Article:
...and our green-shirted friends tried their best in very broken English to guide people over to the sides by the little reservoirs - obstructed view, but at least they were inside. Meanwhile, thousands of other patrons that couldn't get in started lighting lanterns outside the event space. You could feel the excitement and anticipation building.

Just before 7:30, monks led people who were involved in the merit ceremony earlier in the day around the circle with candles.

Be nice - I was using my point and shoot which takes 1080p HD video, but it's not so great at the night shots.
And then they had us light our candles!! That's when things got really exciting. It was all the poor announcers could do to get us to NOT light our lanterns. All four languages kept rotating, "Do not light the sky lantern." But people couldn't help themselves.

A few minutes later, they said to light the lanterns but to hold them - don't release yet. At this point, soft and beautiful music is playing throughout the field and the energy and excitement is almost overwhelming. We're all holding our lanterns, letting them fill with hot air, trying to breathe and hold back happy tears. Just trying to take a mental snapshot of this moment so we can recall every detail once it's over.


And then the command came in Thai, but we all knew what it meant - release!

If there were ever a moment to take your breath away, this is it.

We watched as our lantern joined with thousands of others and gently soared into the sky. We smiled and hugged and tried to really grasp that we just did that. Something we had anticipated and planned for years - it was actually happening. This amazing event was real. We were living in a scene from Tangled!

We continued to smile until our cheeks hurt. Hearts full of emotion on the brink of overflowing into tears. It's a feeling that is so wondrous and extraordinary that it's hard to express but even harder to contain. Everywhere you look is happiness and magic.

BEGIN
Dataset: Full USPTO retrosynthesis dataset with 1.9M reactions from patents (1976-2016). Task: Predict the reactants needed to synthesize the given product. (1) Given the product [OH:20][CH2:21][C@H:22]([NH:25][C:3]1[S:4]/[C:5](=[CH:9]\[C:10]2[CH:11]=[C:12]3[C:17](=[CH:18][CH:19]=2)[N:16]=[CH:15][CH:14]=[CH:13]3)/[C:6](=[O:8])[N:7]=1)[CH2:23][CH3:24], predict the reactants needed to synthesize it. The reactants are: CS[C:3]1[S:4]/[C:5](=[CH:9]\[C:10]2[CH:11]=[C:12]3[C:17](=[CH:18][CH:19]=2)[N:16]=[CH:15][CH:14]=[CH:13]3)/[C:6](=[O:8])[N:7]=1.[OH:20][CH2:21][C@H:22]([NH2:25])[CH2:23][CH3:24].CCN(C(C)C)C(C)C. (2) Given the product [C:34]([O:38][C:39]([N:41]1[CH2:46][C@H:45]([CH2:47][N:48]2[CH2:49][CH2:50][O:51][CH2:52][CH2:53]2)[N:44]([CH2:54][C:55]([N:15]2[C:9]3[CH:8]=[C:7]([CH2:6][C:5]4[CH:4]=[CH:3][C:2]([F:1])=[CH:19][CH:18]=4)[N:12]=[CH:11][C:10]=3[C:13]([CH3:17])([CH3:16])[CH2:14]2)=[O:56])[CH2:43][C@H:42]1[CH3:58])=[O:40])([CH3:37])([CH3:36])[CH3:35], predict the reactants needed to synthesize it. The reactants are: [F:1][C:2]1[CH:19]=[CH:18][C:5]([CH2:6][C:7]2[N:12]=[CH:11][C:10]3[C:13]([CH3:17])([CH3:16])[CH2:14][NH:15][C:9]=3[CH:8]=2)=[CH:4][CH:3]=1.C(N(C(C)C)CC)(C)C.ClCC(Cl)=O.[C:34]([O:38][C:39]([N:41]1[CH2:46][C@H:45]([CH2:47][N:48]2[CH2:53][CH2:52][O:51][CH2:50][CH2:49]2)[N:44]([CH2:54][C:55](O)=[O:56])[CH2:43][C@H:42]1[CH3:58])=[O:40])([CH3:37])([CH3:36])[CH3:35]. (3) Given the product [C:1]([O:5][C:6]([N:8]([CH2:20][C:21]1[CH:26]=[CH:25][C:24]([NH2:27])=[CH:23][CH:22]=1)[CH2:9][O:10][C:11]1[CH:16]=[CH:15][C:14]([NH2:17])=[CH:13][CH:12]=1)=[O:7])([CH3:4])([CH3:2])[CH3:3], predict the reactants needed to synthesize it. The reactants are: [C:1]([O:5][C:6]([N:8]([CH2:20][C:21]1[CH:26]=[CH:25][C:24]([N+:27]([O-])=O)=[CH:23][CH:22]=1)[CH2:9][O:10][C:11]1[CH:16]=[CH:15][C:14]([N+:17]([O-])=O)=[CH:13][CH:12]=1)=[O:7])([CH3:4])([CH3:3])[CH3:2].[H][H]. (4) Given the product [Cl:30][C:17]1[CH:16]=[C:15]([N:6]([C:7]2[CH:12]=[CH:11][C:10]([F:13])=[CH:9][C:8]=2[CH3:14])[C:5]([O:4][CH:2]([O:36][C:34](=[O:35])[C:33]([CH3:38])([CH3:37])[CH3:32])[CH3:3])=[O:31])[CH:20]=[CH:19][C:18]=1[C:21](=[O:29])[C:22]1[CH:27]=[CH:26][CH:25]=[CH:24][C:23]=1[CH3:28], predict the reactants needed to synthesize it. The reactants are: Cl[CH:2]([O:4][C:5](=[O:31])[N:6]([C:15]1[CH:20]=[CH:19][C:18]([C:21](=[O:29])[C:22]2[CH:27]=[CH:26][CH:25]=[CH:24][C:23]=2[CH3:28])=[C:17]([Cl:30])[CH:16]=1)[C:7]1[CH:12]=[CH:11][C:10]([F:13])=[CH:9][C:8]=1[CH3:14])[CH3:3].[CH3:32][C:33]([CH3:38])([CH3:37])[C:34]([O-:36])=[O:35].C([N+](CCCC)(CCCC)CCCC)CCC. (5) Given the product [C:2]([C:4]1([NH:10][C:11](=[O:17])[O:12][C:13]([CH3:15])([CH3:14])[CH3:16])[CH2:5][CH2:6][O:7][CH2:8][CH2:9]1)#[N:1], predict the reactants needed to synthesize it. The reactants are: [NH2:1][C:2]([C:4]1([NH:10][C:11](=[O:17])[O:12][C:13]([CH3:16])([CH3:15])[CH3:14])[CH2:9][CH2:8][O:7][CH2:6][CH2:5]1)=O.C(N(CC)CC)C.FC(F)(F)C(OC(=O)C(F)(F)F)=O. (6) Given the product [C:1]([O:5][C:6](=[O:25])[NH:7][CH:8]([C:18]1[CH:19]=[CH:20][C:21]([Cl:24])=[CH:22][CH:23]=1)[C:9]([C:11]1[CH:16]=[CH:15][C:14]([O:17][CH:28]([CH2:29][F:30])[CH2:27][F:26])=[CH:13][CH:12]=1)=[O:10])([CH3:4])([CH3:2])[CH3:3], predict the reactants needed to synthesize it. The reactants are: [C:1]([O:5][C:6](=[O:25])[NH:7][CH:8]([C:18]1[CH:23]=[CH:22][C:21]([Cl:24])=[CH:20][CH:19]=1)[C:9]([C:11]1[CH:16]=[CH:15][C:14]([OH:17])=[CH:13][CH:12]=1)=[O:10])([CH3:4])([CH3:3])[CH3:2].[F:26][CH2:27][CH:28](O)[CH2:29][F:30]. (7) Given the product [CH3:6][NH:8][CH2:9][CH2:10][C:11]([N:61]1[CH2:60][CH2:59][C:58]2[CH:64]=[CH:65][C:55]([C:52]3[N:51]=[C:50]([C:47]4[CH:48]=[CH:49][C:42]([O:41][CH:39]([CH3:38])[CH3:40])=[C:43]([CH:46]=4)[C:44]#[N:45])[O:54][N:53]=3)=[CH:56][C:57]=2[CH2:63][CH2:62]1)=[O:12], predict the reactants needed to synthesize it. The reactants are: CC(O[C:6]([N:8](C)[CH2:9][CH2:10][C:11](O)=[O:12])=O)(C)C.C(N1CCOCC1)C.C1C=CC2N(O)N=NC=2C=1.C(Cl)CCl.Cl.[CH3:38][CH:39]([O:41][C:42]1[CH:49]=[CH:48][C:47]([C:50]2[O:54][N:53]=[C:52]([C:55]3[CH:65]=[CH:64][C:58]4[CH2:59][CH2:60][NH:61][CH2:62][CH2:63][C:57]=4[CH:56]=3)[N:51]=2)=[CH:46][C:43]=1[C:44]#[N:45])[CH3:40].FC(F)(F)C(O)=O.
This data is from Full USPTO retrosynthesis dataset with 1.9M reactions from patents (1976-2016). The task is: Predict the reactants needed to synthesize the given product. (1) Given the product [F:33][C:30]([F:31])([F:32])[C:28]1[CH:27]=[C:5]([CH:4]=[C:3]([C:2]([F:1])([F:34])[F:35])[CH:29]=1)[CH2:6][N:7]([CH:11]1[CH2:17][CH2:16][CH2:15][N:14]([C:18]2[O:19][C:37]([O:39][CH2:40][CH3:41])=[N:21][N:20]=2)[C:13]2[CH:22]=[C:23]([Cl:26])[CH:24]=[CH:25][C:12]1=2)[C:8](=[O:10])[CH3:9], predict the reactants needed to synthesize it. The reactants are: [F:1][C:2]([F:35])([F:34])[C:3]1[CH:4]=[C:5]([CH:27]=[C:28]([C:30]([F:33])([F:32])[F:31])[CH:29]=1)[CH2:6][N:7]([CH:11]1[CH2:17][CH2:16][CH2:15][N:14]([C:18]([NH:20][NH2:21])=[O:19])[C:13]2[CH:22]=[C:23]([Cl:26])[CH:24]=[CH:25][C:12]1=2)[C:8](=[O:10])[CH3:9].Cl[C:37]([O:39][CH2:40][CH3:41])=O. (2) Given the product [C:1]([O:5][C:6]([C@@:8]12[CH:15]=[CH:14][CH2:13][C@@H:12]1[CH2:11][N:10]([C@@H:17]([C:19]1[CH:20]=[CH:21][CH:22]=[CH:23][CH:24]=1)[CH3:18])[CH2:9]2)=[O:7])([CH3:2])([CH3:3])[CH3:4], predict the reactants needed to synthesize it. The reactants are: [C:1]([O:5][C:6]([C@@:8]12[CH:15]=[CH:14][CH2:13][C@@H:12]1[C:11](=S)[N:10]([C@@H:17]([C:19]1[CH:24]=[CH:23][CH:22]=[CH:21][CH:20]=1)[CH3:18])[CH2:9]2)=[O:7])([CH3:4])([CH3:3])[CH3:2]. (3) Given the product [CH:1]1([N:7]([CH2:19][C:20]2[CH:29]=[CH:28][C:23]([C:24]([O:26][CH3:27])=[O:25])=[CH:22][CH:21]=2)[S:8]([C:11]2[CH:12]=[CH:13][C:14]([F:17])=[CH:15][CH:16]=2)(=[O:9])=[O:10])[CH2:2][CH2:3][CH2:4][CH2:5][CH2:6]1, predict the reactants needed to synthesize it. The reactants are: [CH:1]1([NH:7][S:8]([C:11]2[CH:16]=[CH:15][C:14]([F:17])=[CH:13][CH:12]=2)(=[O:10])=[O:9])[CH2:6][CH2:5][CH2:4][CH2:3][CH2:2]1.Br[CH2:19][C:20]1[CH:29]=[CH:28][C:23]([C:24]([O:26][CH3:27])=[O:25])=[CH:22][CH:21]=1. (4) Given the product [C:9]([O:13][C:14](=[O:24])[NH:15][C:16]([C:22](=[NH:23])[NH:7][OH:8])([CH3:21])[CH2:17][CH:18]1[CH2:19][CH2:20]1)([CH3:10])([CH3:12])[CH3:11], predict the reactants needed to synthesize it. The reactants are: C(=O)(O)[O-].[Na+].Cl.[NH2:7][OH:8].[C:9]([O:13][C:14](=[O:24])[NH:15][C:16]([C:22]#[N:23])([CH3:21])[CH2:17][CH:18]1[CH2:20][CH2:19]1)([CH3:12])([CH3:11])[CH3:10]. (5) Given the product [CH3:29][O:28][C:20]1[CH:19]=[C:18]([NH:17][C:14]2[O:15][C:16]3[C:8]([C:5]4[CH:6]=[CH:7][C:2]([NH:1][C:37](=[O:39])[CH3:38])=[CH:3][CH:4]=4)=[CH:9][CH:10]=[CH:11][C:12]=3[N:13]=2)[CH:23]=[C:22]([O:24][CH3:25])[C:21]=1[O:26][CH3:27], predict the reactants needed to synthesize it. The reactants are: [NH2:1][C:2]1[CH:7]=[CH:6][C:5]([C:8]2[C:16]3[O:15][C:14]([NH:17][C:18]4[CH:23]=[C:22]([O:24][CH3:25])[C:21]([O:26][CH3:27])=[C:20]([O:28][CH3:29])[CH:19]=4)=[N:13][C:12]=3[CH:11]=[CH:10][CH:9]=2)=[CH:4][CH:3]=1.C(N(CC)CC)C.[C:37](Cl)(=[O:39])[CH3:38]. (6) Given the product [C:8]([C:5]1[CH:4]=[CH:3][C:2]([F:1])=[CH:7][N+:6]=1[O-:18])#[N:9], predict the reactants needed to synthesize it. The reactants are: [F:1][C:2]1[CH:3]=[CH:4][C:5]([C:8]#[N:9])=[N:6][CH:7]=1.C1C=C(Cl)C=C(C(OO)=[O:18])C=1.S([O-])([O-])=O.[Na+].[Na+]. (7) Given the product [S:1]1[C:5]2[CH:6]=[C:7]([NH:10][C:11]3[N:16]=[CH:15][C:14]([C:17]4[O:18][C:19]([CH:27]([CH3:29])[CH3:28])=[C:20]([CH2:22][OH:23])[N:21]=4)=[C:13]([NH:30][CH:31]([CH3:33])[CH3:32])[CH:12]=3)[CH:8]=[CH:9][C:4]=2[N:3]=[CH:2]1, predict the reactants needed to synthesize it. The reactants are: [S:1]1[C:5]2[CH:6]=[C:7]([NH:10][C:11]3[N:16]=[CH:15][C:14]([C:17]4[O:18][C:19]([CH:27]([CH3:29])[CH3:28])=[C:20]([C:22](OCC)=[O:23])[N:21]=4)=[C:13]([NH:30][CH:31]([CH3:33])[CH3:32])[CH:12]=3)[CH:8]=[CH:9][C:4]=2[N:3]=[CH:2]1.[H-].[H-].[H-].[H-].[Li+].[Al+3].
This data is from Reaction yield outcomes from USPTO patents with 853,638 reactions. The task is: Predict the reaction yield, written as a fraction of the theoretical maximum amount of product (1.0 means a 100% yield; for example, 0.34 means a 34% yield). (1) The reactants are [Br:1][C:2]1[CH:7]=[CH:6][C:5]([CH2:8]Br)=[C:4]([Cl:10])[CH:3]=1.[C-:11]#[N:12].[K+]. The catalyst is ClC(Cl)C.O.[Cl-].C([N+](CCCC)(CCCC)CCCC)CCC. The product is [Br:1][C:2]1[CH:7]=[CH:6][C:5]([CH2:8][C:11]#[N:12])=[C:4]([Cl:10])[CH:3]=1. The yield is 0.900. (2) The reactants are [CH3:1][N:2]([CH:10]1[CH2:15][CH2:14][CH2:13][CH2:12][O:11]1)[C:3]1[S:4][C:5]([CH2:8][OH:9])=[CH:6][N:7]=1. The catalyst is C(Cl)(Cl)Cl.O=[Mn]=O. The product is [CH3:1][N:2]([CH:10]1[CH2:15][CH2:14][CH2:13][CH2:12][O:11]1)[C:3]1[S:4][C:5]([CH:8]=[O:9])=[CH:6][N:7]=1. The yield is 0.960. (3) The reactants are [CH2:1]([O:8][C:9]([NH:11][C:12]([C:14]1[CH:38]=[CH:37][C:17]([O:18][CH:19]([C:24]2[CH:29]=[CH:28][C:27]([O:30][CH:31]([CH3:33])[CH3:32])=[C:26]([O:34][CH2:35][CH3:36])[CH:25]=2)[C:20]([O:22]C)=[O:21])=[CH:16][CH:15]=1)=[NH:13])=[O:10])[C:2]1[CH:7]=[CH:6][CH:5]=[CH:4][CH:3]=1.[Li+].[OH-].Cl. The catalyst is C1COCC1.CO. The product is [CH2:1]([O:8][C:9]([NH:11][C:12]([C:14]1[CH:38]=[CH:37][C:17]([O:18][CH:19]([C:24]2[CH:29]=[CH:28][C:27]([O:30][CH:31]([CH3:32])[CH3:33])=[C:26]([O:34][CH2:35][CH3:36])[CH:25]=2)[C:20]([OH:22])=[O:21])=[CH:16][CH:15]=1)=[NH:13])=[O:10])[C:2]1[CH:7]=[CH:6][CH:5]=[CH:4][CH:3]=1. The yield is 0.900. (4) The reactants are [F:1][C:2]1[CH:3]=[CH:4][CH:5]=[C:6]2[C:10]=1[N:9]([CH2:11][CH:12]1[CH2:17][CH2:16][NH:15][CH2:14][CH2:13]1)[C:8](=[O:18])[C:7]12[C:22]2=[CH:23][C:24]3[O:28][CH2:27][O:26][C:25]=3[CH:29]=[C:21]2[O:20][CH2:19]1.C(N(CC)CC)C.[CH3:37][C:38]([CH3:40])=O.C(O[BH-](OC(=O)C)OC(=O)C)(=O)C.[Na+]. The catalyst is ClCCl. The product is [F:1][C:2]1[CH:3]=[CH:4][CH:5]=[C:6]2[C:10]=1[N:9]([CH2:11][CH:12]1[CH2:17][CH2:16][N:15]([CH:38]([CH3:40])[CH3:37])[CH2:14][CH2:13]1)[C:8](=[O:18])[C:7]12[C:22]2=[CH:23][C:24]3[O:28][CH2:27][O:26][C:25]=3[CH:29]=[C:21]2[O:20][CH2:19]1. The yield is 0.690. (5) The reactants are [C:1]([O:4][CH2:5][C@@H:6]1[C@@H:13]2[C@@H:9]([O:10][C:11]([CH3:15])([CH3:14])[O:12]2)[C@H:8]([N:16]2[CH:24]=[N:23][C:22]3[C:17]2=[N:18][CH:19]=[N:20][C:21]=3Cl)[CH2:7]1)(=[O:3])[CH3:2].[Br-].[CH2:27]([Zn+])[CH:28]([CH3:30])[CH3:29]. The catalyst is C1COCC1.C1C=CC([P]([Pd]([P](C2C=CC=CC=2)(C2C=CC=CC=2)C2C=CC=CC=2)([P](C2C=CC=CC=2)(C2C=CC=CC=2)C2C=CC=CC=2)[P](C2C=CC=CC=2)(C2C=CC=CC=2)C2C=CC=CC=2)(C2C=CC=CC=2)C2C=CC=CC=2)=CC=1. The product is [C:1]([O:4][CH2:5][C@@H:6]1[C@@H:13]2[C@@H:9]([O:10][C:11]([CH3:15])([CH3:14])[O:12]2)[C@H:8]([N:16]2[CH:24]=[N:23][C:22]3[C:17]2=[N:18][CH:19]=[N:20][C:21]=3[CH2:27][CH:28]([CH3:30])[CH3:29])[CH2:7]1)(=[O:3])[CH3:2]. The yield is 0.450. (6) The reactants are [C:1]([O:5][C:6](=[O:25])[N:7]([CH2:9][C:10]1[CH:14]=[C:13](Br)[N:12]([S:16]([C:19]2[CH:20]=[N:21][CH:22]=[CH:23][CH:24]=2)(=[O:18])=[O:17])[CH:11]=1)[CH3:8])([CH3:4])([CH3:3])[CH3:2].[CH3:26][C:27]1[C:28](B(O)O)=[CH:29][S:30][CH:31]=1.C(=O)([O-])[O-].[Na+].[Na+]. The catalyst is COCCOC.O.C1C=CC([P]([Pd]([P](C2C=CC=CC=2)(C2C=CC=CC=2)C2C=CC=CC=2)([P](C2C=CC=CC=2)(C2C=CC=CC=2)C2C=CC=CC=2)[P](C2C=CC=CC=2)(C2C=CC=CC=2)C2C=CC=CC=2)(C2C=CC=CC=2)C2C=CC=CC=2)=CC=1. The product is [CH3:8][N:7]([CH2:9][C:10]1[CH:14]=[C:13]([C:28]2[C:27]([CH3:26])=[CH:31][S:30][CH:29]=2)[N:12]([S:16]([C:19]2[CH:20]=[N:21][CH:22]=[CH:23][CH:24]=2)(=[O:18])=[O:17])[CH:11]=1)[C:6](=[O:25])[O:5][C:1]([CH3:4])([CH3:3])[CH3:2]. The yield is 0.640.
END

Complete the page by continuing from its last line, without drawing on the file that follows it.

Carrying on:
We lit our second lantern and asked our neighbors to photograph us...

...and then we wandered the grounds to explore and to watch others light and launch their lanterns.

The lanterns from the initial release kept rising farther and farther into the heavens and formed their own fiery constellation in the distance.

And then, because apparently this scene wasn't already perfect enough, they started shooting off fireworks.

Around 8:30, over by the reservoir on the south, a group of monks lined up to launch their lanterns in succession right down the line. It's super cool and it looked like a tradition, so I highly recommend making your way over there.

At 9pm, they shut the lights off within the field and kick everyone out onto the streets outside. Imagine 10,000 people jammed onto a small road, made a little smaller by the food carts on both sides.

We moseyed along at a snail's pace until we got to our moto, upon which we sat for a few minutes waiting for the crowds to die down a little. Once the street was somewhat walkable again, we ventured out and got some pad thai and donuts. Yum and yum. Then we got on our moto and took the back road out and around and up the shoulder past the buses and cars hopelessly trying to get out to the main road. We made it through in a matter of minutes and then took off - the main road was clear and moving fast, so getting back to town is no problem.

We got back home and just sprawled out on the bed, still on an emotional high from our amazing night. We did it. Everything we had planned for - the whole reason for this trip - everything was counting on this night being a success, and it was so much more than we could have ever hoped for.

For more info on how to get there, where to sit, when the festival is held, and other important details, check out my other post: Yi Peng in Chiang Mai - Maejo Release Detailed Guide

You can also watch our video about the whole experience here: